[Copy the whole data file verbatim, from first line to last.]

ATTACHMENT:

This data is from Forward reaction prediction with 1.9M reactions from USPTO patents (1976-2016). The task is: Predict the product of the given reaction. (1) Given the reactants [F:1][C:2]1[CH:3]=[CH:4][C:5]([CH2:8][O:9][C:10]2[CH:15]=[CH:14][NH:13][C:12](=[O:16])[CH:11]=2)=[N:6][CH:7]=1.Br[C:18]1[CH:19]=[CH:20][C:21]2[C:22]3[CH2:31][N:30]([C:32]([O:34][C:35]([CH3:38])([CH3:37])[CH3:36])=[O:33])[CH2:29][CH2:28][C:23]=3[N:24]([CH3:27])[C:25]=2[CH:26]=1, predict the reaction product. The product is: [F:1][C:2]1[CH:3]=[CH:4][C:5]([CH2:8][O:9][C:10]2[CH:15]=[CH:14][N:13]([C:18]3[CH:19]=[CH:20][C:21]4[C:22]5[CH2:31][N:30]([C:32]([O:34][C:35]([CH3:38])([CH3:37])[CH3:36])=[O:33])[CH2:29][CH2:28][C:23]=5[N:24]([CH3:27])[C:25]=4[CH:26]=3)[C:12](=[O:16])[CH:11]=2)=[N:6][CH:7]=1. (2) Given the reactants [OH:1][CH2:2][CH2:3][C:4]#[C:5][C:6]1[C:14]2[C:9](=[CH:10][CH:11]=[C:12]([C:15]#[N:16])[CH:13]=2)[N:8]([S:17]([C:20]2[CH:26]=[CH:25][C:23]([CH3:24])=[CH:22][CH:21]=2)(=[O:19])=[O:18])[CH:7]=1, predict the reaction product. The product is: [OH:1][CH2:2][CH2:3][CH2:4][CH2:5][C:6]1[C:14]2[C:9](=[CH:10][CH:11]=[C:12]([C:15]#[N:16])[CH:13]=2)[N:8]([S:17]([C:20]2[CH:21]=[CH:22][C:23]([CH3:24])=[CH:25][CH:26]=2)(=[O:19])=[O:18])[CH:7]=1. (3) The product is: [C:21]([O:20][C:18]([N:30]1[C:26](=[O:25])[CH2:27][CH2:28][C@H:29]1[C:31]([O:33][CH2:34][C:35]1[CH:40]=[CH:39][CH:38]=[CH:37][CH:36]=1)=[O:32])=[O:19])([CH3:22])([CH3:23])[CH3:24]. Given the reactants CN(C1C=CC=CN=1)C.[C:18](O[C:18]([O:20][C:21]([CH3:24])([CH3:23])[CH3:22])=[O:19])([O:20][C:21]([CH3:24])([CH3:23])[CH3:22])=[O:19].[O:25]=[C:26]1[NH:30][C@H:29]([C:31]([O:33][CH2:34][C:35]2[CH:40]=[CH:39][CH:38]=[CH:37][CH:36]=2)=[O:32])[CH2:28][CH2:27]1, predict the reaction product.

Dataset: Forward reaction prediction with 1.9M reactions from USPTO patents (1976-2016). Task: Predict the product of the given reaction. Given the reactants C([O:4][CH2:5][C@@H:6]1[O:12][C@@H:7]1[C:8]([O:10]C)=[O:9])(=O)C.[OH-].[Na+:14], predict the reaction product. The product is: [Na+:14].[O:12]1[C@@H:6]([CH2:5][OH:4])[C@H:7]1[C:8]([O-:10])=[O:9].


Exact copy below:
This data is from Forward reaction prediction with 1.9M reactions from USPTO patents (1976-2016). The task is: Predict the product of the given reaction. (1) Given the reactants [F:1][C:2]1[CH:3]=[CH:4][C:5]([CH2:8][O:9][C:10]2[CH:15]=[CH:14][NH:13][C:12](=[O:16])[CH:11]=2)=[N:6][CH:7]=1.Br[C:18]1[CH:19]=[CH:20][C:21]2[C:22]3[CH2:31][N:30]([C:32]([O:34][C:35]([CH3:38])([CH3:37])[CH3:36])=[O:33])[CH2:29][CH2:28][C:23]=3[N:24]([CH3:27])[C:25]=2[CH:26]=1, predict the reaction product. The product is: [F:1][C:2]1[CH:3]=[CH:4][C:5]([CH2:8][O:9][C:10]2[CH:15]=[CH:14][N:13]([C:18]3[CH:19]=[CH:20][C:21]4[C:22]5[CH2:31][N:30]([C:32]([O:34][C:35]([CH3:38])([CH3:37])[CH3:36])=[O:33])[CH2:29][CH2:28][C:23]=5[N:24]([CH3:27])[C:25]=4[CH:26]=3)[C:12](=[O:16])[CH:11]=2)=[N:6][CH:7]=1. (2) Given the reactants [OH:1][CH2:2][CH2:3][C:4]#[C:5][C:6]1[C:14]2[C:9](=[CH:10][CH:11]=[C:12]([C:15]#[N:16])[CH:13]=2)[N:8]([S:17]([C:20]2[CH:26]=[CH:25][C:23]([CH3:24])=[CH:22][CH:21]=2)(=[O:19])=[O:18])[CH:7]=1, predict the reaction product. The product is: [OH:1][CH2:2][CH2:3][CH2:4][CH2:5][C:6]1[C:14]2[C:9](=[CH:10][CH:11]=[C:12]([C:15]#[N:16])[CH:13]=2)[N:8]([S:17]([C:20]2[CH:21]=[CH:22][C:23]([CH3:24])=[CH:25][CH:26]=2)(=[O:19])=[O:18])[CH:7]=1. (3) The product is: [C:21]([O:20][C:18]([N:30]1[C:26](=[O:25])[CH2:27][CH2:28][C@H:29]1[C:31]([O:33][CH2:34][C:35]1[CH:40]=[CH:39][CH:38]=[CH:37][CH:36]=1)=[O:32])=[O:19])([CH3:22])([CH3:23])[CH3:24]. Given the reactants CN(C1C=CC=CN=1)C.[C:18](O[C:18]([O:20][C:21]([CH3:24])([CH3:23])[CH3:22])=[O:19])([O:20][C:21]([CH3:24])([CH3:23])[CH3:22])=[O:19].[O:25]=[C:26]1[NH:30][C@H:29]([C:31]([O:33][CH2:34][C:35]2[CH:40]=[CH:39][CH:38]=[CH:37][CH:36]=2)=[O:32])[CH2:28][CH2:27]1, predict the reaction product.

Dataset: Forward reaction prediction with 1.9M reactions from USPTO patents (1976-2016). Task: Predict the product of the given reaction. Given the reactants C([O:4][CH2:5][C@@H:6]1[O:12][C@@H:7]1[C:8]([O:10]C)=[O:9])(=O)C.[OH-].[Na+:14], predict the reaction product. The product is: [Na+:14].[O:12]1[C@@H:6]([CH2:5][OH:4])[C@H:7]1[C:8]([O-:10])=[O:9].